Beverly E. Smith the president and CEO of the nation’s largest sorority, Delta Sigma Theta is in the middle of a seven state cross country tour. Smith has already overseen regional conferences in Hartford, CT and Nashville TN, now she is conducting the business of Delta Sigma Theta in Pasadena, CA before moving on to Dallas, TX; Kansas City, MO; Charlotte, NC and finally Cincinatti, OH.
Following the kick off of the conference and the public meeting where Delta’s honored Gerald Freeny, the first African American President of the Tournament of Roses and longtime civil rights activist, Rev. Dr. James Lawson, Smith along with Farwest Regional Director Lydia Cincore-Templeton discussed with the Sentinel the mission of the Delta Sigma Theta, outlined their Five-Point Program Thrust, the work that the local chapters are doing to make a difference in their communities and the vision that keeps Delta one of the most dynamic and relevant organizations of its kind in the world.
Cincore-Templeton spoke with great pride about the sororities Five-Point Program Thrust and the great work that the sorority is doing this week to assist 22 homeless families.
“We are here to conduct the business of Delta Sigma Theta Sorority,” Cincore-Templeton said. “But we are also here to make a difference in our communities.“
Cincore-Templeton went on to say, “just today we partnered with community based organizations to assist homeless families move out of homeless shelter and into their own home.”
Smith who was initiated into the Sorority through the Epsilon Omicron Chapter at Bowling Green State University in October 1967 has been a dedicated member of the beloved sisterhood for 50 years.
Smith is well aware of the changing dynamics that face African American sororities and fraternities today as well as the challenges that African American communities and people are struggling with on a daily basis.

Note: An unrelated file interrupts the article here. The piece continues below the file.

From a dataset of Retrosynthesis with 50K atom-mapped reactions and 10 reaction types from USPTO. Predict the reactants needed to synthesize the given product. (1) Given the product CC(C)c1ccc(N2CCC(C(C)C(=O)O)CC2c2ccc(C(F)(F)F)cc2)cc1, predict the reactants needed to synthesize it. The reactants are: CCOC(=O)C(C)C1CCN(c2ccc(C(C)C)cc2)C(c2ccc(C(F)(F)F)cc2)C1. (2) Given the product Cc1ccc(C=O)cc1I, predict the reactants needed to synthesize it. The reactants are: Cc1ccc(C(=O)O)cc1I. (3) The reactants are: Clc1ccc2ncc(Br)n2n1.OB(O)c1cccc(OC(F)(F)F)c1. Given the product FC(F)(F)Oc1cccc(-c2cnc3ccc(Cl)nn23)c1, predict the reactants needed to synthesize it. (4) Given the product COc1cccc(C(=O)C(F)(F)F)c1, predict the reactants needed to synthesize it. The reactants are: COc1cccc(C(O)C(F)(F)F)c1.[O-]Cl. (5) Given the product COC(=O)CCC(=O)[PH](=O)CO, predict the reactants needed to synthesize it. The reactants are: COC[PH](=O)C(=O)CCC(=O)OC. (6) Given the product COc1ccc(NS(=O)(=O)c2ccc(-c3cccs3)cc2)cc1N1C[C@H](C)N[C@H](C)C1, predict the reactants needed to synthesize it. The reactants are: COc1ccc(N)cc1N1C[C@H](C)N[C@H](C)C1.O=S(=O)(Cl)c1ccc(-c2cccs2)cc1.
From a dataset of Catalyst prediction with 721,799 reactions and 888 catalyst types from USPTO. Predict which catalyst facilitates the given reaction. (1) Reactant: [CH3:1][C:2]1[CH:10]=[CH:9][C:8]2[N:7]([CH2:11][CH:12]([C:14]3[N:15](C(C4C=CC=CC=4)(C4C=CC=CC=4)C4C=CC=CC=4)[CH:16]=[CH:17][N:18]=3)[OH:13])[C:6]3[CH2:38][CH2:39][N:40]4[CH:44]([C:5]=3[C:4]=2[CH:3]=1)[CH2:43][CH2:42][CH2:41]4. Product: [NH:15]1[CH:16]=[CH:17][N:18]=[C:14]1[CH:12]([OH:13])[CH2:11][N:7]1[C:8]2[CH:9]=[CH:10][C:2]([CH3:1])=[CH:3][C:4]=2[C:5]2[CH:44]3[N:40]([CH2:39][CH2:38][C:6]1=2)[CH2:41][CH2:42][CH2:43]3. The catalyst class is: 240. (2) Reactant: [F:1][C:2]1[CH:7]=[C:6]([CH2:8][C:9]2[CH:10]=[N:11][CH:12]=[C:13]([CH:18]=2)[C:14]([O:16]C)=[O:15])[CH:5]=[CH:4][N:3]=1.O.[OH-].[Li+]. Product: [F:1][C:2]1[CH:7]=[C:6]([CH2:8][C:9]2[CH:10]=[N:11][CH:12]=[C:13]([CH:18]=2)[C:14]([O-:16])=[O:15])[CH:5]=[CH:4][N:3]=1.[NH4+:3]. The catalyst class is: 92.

“Overall our focus is on social action,” Smith said. “We try and make sure that our sorors are informed and aware of the issues that our communities are dealing with.”
In regards to local activism Cincore-Templeton said that “our soror’s do a lot of things individually and collectively to make a difference. We are very involved in education and economic development for our community.”
Delta Sigma Theta hopes to address mental and physical health issues as one of the points of their Five-Point Program Thrust.
“We must make sure that our members [are] addressing their needs and their families needs,” Cincore-Templeton said. “We can’t help others if we can’t help ourselves.”
Delta Sigma Theta Sorority, Incorporated is a global brand with over 250,000 members and currently over 1000 chapters located in the United States, England, Japan, Germany, the Virgin Islands, Bermuda, The Bahamas, Jamaica and the Republic of Korea.
With such a diverse range of locations, Delta Sigma Theta’s members too represent a wide-assortment of professions. The women of Delta have a global reach providing mission work in South Africa, supporting hospitals in Kenya and schools in Ghana.
“We are making sure that we take good care of our communities and that starts with taking good care of our members through member development,” Smith said.
One main theme that Smith stressed was that in order for leadership to be effective “we must have a seat at the table.” Delta’s roll in addressing the challenges that face the African American community today require strategic partnership and alliances.
“All of the Divine Nine fraternities and sororities work very closely together,” Smith said. “We are much better together and we have come together to address the issues in which our communities are dealing with.”
Smith also emphasized the importance of members being politically and socially conscious by focusing on voter education and voter registration.
“Our partnerships go beyond that of the Divine Nine, Delta’s have strategic memorandums of understanding with the National Urban League, the NAACP and the March of Dimes as well,” Smith said.
When asked are fraternities and sororities important or relevant in today’s society, Smith responded with an absolute “yes.”
“Times are changing, but the needs and issues are much the same,“ Smith said. “My generation doesn’t speak the same language as millennials. We have to come out of our boxes and find the common ground.”
Mentioning Delta Sigma Theta member, DeEbony Groves who was killed in the Waffle House shooting in April, Smith noted how many of the issues that are happening today were the same “faced 50 years ago.”
“But that means we have to be smarter. We have to find better ways to communicate,” Smith said. “We have to be at the table we can’t just sit outside and protest, we have to be part of the decision making process whether it is in the boardrooms or on the political scene, we must be involved.”
Smith believes a new approach is necessary for change.
“We can’t use the same strategies of yesterday to address the issues of today.”